Nick Clegg has attacked the Conservative Party for refusing to consider a reform of the drug laws.
The Deputy Prime Minister called for a new approach and an end to the world's "blinkered view" on the problem, saying: "The status quo is failing".
The Deputy Prime Minster spoke out after a visit to Columbia, where he witnessed first-hand the devastation caused by the drugs trade.
He met former paramilitaries, guerrillas and the country's president, The Observer reported.
Writing in the paper on Sunday morning, Clegg said: "Many people in Britain and the rest of Europe will still be unaware of the impact drug use in western nations has on countries on the frontline of the drugs trade. It is only right, then, that we play a part in helping to find a solution.
"It is why I am a firm believer in the need for a royal commission in Britain and why I am so disappointed at my coalition partner's refusal to engage in a proper discussion about the drugs problem."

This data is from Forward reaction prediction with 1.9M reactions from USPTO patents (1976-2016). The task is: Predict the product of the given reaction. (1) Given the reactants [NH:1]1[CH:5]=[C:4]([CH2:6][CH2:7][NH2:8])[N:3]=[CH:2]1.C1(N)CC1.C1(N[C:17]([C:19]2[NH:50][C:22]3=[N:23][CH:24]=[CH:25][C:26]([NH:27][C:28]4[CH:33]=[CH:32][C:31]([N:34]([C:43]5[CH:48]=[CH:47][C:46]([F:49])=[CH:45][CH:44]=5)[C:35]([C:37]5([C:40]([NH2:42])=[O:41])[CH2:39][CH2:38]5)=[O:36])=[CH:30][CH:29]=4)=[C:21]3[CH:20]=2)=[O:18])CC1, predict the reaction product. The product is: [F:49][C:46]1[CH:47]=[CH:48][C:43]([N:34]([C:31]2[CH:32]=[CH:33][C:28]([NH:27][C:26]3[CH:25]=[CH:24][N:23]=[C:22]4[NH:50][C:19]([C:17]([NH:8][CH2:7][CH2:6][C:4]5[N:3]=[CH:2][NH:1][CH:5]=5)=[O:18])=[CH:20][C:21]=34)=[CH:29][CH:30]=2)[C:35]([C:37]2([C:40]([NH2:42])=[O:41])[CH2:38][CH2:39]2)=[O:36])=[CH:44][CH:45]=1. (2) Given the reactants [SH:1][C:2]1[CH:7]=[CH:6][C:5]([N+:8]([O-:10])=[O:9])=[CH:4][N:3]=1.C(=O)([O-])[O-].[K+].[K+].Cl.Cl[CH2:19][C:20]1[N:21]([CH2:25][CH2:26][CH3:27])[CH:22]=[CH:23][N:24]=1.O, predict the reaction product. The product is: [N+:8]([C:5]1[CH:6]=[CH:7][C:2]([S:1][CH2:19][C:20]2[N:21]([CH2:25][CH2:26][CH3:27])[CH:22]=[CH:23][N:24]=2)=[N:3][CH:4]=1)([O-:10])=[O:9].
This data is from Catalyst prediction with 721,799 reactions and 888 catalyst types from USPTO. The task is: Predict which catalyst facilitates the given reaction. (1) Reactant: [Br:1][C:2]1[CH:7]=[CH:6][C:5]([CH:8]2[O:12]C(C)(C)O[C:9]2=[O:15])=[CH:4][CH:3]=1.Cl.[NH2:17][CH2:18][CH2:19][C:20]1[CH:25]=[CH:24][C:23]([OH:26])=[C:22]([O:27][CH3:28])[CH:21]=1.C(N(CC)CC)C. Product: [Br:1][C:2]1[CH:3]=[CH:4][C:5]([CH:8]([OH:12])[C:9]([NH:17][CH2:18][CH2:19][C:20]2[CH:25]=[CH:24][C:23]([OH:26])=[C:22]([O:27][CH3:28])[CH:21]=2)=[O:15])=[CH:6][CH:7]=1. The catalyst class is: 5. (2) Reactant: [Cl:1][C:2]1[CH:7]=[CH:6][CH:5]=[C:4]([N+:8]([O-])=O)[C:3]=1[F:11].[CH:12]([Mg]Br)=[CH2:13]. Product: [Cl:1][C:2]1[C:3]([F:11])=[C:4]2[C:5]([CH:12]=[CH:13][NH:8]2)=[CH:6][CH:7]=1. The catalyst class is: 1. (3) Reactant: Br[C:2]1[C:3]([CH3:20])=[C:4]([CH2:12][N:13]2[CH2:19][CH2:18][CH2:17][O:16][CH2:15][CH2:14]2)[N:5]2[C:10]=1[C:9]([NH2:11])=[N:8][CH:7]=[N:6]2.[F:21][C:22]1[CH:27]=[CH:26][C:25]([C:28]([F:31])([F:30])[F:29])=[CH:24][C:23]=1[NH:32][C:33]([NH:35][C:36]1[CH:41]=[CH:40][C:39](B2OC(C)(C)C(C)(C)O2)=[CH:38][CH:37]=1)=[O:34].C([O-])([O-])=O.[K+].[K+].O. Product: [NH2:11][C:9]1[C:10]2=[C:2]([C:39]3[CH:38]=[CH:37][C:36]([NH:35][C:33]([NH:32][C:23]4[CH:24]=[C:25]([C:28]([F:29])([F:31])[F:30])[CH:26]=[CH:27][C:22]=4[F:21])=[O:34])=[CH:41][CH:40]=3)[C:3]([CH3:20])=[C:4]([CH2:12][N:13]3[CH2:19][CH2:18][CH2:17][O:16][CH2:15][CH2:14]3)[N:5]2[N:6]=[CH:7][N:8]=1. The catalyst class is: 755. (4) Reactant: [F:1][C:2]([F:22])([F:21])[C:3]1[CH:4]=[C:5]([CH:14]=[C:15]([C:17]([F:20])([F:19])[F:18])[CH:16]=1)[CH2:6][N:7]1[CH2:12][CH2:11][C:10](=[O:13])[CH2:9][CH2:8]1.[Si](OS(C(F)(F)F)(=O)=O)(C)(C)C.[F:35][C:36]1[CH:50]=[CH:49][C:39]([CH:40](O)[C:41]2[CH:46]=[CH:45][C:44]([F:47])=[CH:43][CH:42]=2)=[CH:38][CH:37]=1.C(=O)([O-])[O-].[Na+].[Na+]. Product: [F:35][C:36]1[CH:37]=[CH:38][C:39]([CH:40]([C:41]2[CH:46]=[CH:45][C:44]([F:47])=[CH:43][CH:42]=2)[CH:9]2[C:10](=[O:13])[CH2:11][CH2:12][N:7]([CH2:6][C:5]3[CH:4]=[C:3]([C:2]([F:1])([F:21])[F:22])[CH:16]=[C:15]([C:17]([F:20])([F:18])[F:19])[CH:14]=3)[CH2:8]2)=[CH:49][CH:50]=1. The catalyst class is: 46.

If Britain was fighting a war that killed 2,000 people a year, there would be an "outcry", Clegg said.
His comments are similar to those made by David Cameron, before he became Conservative Party leader.
Cameron once called for "alternative ways" to tackle drugs, and criticised politicians for "posturing with tough policies".
But his stance has since hardened, leading campaigners to accuse him of "chickening out".